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Friday, December 06, 2013

Dogs Who Fought In World War I: Over 20,000 Canines Trained For Britain's Front Line, New Records Show

British World War I photo of war dogs carrying First Aid kits to battlefield victims, courtesy of the BBC

Newly uncovered records from World War I, courtesy of the U.K. family history website, findmypast.co.uk, show that over 20,000 dogs, many of them family pets donated by their owners to defend their country, were trained for frontline duties during the first World War. This article posted just a few days ago on the BBC website, reports that these canines, many of whom were trained by the War dog School of Instruction formed in 1917, "carried aid to the wounded, took messages between the lines and sniffed out enemy soldiers." The article also includes a brief but extraordinary slide show which we believe was culled from microfiched newspapers printed during the war.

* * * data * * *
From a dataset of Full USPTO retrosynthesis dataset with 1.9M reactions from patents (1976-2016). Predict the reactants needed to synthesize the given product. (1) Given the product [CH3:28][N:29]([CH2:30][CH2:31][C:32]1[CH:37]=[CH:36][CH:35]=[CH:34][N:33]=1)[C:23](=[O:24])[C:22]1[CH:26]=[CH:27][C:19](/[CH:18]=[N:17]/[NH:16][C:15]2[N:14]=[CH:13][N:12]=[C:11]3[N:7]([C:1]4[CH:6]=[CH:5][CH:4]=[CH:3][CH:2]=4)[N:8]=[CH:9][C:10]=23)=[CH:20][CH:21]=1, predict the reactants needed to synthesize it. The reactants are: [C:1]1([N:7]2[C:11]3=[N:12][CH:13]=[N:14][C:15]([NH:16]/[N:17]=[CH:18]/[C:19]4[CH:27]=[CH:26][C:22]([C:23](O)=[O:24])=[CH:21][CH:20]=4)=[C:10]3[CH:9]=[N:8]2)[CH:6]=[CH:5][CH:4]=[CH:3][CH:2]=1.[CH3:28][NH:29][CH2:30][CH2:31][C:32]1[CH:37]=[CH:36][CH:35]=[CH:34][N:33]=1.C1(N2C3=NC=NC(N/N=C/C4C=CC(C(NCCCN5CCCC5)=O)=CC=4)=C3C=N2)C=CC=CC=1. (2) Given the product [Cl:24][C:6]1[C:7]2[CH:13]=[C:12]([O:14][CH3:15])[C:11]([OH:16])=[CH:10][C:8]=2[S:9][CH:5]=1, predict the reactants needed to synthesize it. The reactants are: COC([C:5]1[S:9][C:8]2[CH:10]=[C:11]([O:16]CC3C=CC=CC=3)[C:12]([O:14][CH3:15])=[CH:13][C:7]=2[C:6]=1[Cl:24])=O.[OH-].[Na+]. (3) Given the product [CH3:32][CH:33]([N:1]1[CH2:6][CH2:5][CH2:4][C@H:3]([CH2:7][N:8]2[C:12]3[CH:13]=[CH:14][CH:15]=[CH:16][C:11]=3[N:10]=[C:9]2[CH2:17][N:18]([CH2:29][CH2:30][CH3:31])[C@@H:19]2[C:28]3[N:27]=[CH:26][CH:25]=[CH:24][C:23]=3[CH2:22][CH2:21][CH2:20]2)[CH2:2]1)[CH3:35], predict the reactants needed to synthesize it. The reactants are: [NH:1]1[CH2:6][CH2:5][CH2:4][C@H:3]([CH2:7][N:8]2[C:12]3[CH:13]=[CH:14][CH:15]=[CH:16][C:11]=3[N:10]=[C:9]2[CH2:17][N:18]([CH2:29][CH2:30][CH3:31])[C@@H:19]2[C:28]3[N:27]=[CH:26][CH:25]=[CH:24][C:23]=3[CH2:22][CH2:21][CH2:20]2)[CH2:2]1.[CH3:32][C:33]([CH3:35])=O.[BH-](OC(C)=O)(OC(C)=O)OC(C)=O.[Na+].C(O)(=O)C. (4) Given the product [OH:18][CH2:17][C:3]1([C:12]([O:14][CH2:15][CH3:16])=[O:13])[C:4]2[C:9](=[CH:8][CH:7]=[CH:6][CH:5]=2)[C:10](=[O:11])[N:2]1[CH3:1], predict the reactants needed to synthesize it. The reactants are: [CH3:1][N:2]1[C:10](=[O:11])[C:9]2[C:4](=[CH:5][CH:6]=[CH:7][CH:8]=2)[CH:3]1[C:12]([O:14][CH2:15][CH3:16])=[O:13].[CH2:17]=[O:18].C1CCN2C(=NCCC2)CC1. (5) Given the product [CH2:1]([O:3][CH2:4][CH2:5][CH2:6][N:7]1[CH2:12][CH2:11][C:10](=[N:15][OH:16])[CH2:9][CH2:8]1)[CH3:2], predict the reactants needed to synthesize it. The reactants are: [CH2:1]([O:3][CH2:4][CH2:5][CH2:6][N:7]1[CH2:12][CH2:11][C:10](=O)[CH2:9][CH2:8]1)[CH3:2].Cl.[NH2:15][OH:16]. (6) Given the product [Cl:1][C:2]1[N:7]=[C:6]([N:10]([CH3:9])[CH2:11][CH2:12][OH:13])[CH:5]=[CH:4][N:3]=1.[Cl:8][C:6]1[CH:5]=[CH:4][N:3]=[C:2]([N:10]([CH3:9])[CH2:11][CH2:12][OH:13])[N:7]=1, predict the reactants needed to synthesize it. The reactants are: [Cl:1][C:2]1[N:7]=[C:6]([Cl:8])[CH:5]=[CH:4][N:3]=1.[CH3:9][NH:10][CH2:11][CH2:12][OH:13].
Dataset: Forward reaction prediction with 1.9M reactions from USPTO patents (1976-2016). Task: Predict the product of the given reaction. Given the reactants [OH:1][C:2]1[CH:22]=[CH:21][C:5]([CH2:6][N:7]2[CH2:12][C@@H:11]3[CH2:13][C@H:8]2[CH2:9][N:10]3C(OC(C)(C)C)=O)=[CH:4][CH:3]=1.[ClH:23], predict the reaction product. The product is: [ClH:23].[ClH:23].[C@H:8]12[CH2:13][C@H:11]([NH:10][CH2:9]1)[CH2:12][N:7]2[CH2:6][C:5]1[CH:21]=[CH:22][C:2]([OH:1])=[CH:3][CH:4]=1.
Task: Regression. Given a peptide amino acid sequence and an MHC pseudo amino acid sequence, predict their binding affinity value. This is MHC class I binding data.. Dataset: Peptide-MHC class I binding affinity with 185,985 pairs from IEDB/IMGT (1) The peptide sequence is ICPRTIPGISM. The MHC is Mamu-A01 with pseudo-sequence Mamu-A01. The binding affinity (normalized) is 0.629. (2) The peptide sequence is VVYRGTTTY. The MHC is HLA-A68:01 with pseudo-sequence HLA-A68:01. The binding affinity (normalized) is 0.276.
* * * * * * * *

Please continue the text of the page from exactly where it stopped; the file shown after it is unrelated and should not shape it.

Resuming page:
Lt. Col Richardson, the man in charge of the War Dog School of Instruction, was quoted in 1918 as saying, "The skill, courage and tenacity of these dogs has been amazing...when all other communications have been cut, the messenger dogs have made their way, and in many cases, have brought messages of vital importance."

And today, a historian for findmypast.co.uk reiterated what we all know about our faithful dogs: "Throughout human history, the bond between man and dogs has been unbreakable, and the role these animals played during the war was of paramount importance."


Unknown said...

Mans best friend is indeed mans best friend.
Have a fabulous Friday.
Best wishes Molly

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